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This month’s Super Bowl was a watershed moment in mainstream crypto adoption. The event, dubbed the “Crypto Bowl” by some marketers, was sponsored by numerous major brands in crypto, including Coinbase, Crypto.com, FTX, as well as crossover financial trading brands like eToro.
Coinbase, a major crypto exchange, accelerated from 186th place on the Apple App Store to second overnight, following its seminal advertising campaign. Not surprising, given that the 2022 Super Bowl registered 99.18 million viewers in the US, according to Statista.com.
The exchange ran a simple minute-long ad featuring a color-changing QR code floating around the screen, if scanned, it linked viewers straight to its sign-up incentive of a $15 Bitcoin giveaway for new users and the chance for existing users to sign up for a $3m Bitcoin competition.
Reports estimate the likely cost of the ad spot at anywhere between $7 million and $14 million.
World’s Biggest Center Stage
The resulting influx of new registrants initially crashed Coinbase’s servers, but went on to propel it to the top of the App Store rankings by download.
By any standards, it was a phenomenally successful ad campaign, and one that put crypto front and center of one of the world’s biggest sporting events. However, Coinbase shares dropped by just over 1% in premarket trading the following day, mirroring the fall in the value of most major cryptocurrencies since the market peaked in November 2021.
Exchanges FTX and Crypto.com also advertised at the Super Bowl for the first time this year. FTX’s memorable ad featured a Luddite Larry David besmirching technological advances through the ages, finally raising a skeptical eyebrow at the FTX app. While Crypto.com enlisted Lebron James to articulate to a younger version of himself that “fortune favors the brave”.
Both companies have significantly enhanced their profiles over the past year with major sports sponsorship deals. Crypto.com spent $700m to rename the Staples Center arena in Los Angeles, while FTX signed up National Football League star and major crypto enthusiast Tom Brady as a brand ambassador.
DraftKings, Caesars Showcase Crypto Gambling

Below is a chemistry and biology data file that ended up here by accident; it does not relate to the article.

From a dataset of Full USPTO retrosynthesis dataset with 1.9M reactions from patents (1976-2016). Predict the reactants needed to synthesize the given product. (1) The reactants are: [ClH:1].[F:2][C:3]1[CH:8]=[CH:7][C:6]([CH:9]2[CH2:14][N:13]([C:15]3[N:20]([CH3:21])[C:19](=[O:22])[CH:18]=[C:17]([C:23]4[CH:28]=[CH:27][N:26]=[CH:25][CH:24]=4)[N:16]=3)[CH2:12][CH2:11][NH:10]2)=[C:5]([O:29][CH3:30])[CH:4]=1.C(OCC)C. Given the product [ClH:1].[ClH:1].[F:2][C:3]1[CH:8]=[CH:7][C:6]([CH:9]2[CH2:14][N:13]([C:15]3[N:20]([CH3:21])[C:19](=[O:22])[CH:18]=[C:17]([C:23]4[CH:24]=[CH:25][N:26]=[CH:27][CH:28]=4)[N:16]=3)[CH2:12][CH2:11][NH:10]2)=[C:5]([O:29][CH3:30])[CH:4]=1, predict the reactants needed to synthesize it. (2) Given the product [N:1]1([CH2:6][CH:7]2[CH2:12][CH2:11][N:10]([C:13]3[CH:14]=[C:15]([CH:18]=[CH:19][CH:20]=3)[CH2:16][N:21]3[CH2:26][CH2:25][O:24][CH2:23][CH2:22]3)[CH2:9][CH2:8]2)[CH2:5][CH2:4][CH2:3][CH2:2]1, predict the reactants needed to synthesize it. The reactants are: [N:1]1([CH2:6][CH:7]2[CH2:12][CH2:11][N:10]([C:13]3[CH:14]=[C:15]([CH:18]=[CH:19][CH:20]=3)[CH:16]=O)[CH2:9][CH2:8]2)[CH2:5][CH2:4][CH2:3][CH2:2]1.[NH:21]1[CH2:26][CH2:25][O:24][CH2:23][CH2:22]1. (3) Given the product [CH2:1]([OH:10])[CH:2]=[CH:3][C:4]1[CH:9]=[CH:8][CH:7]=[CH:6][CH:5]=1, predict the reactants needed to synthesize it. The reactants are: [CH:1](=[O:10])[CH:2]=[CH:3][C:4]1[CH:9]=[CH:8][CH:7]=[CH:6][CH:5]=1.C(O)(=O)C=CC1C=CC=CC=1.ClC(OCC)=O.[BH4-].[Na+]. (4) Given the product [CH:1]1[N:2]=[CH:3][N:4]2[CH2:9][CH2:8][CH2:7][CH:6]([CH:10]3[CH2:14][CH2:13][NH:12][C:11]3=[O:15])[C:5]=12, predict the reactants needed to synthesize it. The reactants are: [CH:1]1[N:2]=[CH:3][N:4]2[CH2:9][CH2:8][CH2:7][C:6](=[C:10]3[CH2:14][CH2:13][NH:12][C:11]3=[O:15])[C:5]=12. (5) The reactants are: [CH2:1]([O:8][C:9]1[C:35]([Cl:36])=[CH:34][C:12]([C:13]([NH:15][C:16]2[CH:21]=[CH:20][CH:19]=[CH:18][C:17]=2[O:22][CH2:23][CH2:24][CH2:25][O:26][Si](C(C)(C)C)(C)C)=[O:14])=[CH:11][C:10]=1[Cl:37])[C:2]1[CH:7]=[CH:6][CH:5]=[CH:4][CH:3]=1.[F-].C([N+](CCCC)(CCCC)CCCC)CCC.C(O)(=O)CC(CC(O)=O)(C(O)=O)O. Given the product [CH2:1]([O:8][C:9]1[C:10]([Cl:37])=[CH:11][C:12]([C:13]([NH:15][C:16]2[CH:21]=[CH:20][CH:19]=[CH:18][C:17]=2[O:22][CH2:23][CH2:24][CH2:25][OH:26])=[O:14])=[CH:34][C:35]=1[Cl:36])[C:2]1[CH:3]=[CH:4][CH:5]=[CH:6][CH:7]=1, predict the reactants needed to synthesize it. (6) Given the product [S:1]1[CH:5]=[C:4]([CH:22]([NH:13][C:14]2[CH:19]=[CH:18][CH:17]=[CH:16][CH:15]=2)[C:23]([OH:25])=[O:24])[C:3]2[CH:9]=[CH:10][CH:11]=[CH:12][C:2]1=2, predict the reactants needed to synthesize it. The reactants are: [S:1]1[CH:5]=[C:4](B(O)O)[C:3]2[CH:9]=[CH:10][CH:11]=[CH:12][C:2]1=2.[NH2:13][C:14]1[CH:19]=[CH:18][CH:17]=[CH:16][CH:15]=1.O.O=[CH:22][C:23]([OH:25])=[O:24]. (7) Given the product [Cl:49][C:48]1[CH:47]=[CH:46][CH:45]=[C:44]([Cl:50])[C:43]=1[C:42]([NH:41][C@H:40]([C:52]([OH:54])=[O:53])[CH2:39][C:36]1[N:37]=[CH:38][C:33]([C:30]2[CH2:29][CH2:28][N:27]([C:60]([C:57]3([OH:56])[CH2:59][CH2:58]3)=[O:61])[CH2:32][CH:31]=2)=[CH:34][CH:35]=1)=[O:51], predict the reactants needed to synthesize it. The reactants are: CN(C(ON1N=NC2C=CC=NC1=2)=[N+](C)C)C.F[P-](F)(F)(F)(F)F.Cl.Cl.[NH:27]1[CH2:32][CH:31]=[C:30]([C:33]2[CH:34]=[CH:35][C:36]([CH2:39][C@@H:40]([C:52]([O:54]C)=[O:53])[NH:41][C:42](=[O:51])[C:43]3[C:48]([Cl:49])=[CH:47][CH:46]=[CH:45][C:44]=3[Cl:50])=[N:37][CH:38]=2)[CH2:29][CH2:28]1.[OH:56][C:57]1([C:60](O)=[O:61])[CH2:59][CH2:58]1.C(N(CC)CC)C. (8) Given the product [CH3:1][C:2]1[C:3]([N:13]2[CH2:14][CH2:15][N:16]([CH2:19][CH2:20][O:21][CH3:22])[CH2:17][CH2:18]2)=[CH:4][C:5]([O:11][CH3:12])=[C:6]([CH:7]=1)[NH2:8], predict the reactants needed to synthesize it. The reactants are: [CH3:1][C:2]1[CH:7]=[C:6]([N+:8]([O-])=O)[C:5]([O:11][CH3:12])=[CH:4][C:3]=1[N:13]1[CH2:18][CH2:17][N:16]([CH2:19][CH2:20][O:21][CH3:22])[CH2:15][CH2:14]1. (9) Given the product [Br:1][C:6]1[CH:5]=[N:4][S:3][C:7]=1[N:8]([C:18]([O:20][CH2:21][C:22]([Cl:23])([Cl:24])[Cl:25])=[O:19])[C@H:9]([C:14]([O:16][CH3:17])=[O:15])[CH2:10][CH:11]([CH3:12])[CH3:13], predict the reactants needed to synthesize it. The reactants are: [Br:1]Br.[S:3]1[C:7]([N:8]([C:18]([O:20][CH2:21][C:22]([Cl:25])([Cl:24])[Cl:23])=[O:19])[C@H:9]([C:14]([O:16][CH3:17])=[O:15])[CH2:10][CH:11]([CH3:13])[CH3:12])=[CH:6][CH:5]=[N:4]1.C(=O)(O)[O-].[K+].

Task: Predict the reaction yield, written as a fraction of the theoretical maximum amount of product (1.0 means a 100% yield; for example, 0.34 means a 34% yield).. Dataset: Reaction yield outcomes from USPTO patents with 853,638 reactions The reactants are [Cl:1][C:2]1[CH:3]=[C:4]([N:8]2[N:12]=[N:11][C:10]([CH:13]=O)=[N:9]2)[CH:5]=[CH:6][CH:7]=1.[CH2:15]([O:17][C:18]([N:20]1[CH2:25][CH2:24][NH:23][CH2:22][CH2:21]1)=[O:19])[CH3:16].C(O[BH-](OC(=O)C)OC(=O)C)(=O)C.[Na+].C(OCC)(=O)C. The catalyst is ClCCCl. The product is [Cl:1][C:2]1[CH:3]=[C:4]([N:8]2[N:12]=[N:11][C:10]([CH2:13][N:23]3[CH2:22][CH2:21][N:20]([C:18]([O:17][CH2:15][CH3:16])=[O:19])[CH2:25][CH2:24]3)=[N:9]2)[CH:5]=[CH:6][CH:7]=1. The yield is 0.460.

Gambling firms were present at the Super Bowl too, of course, with DraftKings, Caesars, and FanDual among them. The juxtaposition of the two industries so publicly creates both risk and opportunity on either side.
While crypto-gambling is already very much an industry in itself, the big-name legacy brands in gambling have yet to entirely embrace it. It is broadly unregulated and brings with it risk and volatility stigmas of its own that make its addition to mainstream gambling products tricky.
However, as the worlds of big-name crypto and sports betting build closer ties, the eventual merger of the two industries seems inevitable. Speaking to the Washington Post about FTX’s Super Bowl presence, cofounder Sam Bankman-Fried said it was regulators, as much as consumers, that the firm hoped to appeal to.
“We want to make sure that we’re painting, hopefully, a healthy image of ourselves and the industry”, he said. “We’re optimistic that we’re going to be able to grow our US business — a lot of that is working with US regulators on bringing new products to market.”
The US, as an emerging regulated gambling market, may be the perfect region in which to bring blockchain and crypto more openly into the commercial gambling fold.
Already, crypto sports betting has been legalized in Wyoming, and with states like New York, Colorado, and Florida gearing up as increasingly crypto-friendly, a move towards more acceptance of the technology seems inevitable.
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